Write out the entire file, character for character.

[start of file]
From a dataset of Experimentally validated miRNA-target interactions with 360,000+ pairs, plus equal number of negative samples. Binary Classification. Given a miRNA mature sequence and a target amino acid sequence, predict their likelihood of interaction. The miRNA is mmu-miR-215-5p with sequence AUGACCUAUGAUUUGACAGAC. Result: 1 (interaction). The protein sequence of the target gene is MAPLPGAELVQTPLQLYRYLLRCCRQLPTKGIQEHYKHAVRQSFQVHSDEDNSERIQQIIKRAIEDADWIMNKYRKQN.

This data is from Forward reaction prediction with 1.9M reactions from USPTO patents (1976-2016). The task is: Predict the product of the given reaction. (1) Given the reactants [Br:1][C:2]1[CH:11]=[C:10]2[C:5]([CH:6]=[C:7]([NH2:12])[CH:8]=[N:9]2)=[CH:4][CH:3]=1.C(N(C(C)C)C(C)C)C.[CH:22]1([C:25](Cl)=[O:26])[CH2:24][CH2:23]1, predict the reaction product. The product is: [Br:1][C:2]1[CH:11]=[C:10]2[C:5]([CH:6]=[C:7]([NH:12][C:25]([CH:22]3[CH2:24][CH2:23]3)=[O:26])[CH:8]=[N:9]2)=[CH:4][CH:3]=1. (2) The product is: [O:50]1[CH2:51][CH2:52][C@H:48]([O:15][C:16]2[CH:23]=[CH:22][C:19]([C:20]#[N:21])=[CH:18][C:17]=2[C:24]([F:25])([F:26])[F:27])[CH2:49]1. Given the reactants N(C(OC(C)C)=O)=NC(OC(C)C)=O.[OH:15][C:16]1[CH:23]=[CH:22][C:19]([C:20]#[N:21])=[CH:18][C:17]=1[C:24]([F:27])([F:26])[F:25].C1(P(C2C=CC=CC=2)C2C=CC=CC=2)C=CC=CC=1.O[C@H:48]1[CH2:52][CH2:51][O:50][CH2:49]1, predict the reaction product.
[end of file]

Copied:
From a dataset of Experimentally validated miRNA-target interactions with 360,000+ pairs, plus equal number of negative samples. Binary Classification. Given a miRNA mature sequence and a target amino acid sequence, predict their likelihood of interaction. The miRNA is mmu-miR-215-5p with sequence AUGACCUAUGAUUUGACAGAC. Result: 1 (interaction). The protein sequence of the target gene is MAPLPGAELVQTPLQLYRYLLRCCRQLPTKGIQEHYKHAVRQSFQVHSDEDNSERIQQIIKRAIEDADWIMNKYRKQN.

This data is from Forward reaction prediction with 1.9M reactions from USPTO patents (1976-2016). The task is: Predict the product of the given reaction. (1) Given the reactants [Br:1][C:2]1[CH:11]=[C:10]2[C:5]([CH:6]=[C:7]([NH2:12])[CH:8]=[N:9]2)=[CH:4][CH:3]=1.C(N(C(C)C)C(C)C)C.[CH:22]1([C:25](Cl)=[O:26])[CH2:24][CH2:23]1, predict the reaction product. The product is: [Br:1][C:2]1[CH:11]=[C:10]2[C:5]([CH:6]=[C:7]([NH:12][C:25]([CH:22]3[CH2:24][CH2:23]3)=[O:26])[CH:8]=[N:9]2)=[CH:4][CH:3]=1. (2) The product is: [O:50]1[CH2:51][CH2:52][C@H:48]([O:15][C:16]2[CH:23]=[CH:22][C:19]([C:20]#[N:21])=[CH:18][C:17]=2[C:24]([F:25])([F:26])[F:27])[CH2:49]1. Given the reactants N(C(OC(C)C)=O)=NC(OC(C)C)=O.[OH:15][C:16]1[CH:23]=[CH:22][C:19]([C:20]#[N:21])=[CH:18][C:17]=1[C:24]([F:27])([F:26])[F:25].C1(P(C2C=CC=CC=2)C2C=CC=CC=2)C=CC=CC=1.O[C@H:48]1[CH2:52][CH2:51][O:50][CH2:49]1, predict the reaction product.